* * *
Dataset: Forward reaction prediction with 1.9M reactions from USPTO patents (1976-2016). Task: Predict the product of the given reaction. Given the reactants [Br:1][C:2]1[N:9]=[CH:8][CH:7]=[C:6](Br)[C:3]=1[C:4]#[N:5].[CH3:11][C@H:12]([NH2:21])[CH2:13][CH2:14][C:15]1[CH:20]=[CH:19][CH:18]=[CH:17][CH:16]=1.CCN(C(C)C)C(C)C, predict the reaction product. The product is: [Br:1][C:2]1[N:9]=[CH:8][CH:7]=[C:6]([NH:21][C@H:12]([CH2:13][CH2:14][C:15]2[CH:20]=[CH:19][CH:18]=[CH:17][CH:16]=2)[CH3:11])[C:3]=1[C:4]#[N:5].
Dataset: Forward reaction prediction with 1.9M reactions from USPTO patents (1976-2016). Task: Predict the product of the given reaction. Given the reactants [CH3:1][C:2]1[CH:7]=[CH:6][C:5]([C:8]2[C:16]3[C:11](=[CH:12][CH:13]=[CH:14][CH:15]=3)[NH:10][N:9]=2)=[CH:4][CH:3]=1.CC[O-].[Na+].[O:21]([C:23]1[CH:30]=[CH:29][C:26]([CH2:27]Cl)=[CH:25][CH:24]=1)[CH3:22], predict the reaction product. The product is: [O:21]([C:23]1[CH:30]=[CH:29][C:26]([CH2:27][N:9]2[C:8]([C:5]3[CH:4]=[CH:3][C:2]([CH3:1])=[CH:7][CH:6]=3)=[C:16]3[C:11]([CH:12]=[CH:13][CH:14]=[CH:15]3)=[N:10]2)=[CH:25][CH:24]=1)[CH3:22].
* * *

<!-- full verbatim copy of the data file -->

Dataset: Forward reaction prediction with 1.9M reactions from USPTO patents (1976-2016). Task: Predict the product of the given reaction. Given the reactants [Br:1][C:2]1[N:9]=[CH:8][CH:7]=[C:6](Br)[C:3]=1[C:4]#[N:5].[CH3:11][C@H:12]([NH2:21])[CH2:13][CH2:14][C:15]1[CH:20]=[CH:19][CH:18]=[CH:17][CH:16]=1.CCN(C(C)C)C(C)C, predict the reaction product. The product is: [Br:1][C:2]1[N:9]=[CH:8][CH:7]=[C:6]([NH:21][C@H:12]([CH2:13][CH2:14][C:15]2[CH:20]=[CH:19][CH:18]=[CH:17][CH:16]=2)[CH3:11])[C:3]=1[C:4]#[N:5].
Dataset: Forward reaction prediction with 1.9M reactions from USPTO patents (1976-2016). Task: Predict the product of the given reaction. Given the reactants [CH3:1][C:2]1[CH:7]=[CH:6][C:5]([C:8]2[C:16]3[C:11](=[CH:12][CH:13]=[CH:14][CH:15]=3)[NH:10][N:9]=2)=[CH:4][CH:3]=1.CC[O-].[Na+].[O:21]([C:23]1[CH:30]=[CH:29][C:26]([CH2:27]Cl)=[CH:25][CH:24]=1)[CH3:22], predict the reaction product. The product is: [O:21]([C:23]1[CH:30]=[CH:29][C:26]([CH2:27][N:9]2[C:8]([C:5]3[CH:4]=[CH:3][C:2]([CH3:1])=[CH:7][CH:6]=3)=[C:16]3[C:11]([CH:12]=[CH:13][CH:14]=[CH:15]3)=[N:10]2)=[CH:25][CH:24]=1)[CH3:22].